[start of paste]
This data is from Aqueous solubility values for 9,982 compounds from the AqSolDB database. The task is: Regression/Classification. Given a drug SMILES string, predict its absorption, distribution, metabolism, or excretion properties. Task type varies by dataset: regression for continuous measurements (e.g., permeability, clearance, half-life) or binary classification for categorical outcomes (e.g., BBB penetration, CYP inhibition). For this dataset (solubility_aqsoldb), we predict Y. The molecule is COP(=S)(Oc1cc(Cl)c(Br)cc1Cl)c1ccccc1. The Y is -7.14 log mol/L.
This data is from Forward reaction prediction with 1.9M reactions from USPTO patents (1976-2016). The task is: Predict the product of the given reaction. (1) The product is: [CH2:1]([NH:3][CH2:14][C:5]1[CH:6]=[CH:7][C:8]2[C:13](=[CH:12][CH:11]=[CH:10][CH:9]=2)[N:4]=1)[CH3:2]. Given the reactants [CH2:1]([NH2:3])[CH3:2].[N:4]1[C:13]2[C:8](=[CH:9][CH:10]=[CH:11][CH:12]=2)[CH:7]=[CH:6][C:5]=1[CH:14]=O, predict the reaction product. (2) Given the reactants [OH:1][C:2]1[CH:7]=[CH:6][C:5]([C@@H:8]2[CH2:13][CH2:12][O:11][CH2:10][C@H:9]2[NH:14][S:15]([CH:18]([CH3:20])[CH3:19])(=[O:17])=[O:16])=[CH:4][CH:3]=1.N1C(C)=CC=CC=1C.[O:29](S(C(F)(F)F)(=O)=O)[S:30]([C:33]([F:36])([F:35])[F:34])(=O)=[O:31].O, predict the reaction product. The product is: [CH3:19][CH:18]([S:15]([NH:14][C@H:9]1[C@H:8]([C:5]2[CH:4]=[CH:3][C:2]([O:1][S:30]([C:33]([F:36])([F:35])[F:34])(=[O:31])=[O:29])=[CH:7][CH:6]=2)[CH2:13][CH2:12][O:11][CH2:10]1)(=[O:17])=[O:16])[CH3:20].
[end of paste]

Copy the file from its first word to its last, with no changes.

This data is from Aqueous solubility values for 9,982 compounds from the AqSolDB database. The task is: Regression/Classification. Given a drug SMILES string, predict its absorption, distribution, metabolism, or excretion properties. Task type varies by dataset: regression for continuous measurements (e.g., permeability, clearance, half-life) or binary classification for categorical outcomes (e.g., BBB penetration, CYP inhibition). For this dataset (solubility_aqsoldb), we predict Y. The molecule is COP(=S)(Oc1cc(Cl)c(Br)cc1Cl)c1ccccc1. The Y is -7.14 log mol/L.
This data is from Forward reaction prediction with 1.9M reactions from USPTO patents (1976-2016). The task is: Predict the product of the given reaction. (1) The product is: [CH2:1]([NH:3][CH2:14][C:5]1[CH:6]=[CH:7][C:8]2[C:13](=[CH:12][CH:11]=[CH:10][CH:9]=2)[N:4]=1)[CH3:2]. Given the reactants [CH2:1]([NH2:3])[CH3:2].[N:4]1[C:13]2[C:8](=[CH:9][CH:10]=[CH:11][CH:12]=2)[CH:7]=[CH:6][C:5]=1[CH:14]=O, predict the reaction product. (2) Given the reactants [OH:1][C:2]1[CH:7]=[CH:6][C:5]([C@@H:8]2[CH2:13][CH2:12][O:11][CH2:10][C@H:9]2[NH:14][S:15]([CH:18]([CH3:20])[CH3:19])(=[O:17])=[O:16])=[CH:4][CH:3]=1.N1C(C)=CC=CC=1C.[O:29](S(C(F)(F)F)(=O)=O)[S:30]([C:33]([F:36])([F:35])[F:34])(=O)=[O:31].O, predict the reaction product. The product is: [CH3:19][CH:18]([S:15]([NH:14][C@H:9]1[C@H:8]([C:5]2[CH:4]=[CH:3][C:2]([O:1][S:30]([C:33]([F:36])([F:35])[F:34])(=[O:31])=[O:29])=[CH:7][CH:6]=2)[CH2:13][CH2:12][O:11][CH2:10]1)(=[O:17])=[O:16])[CH3:20].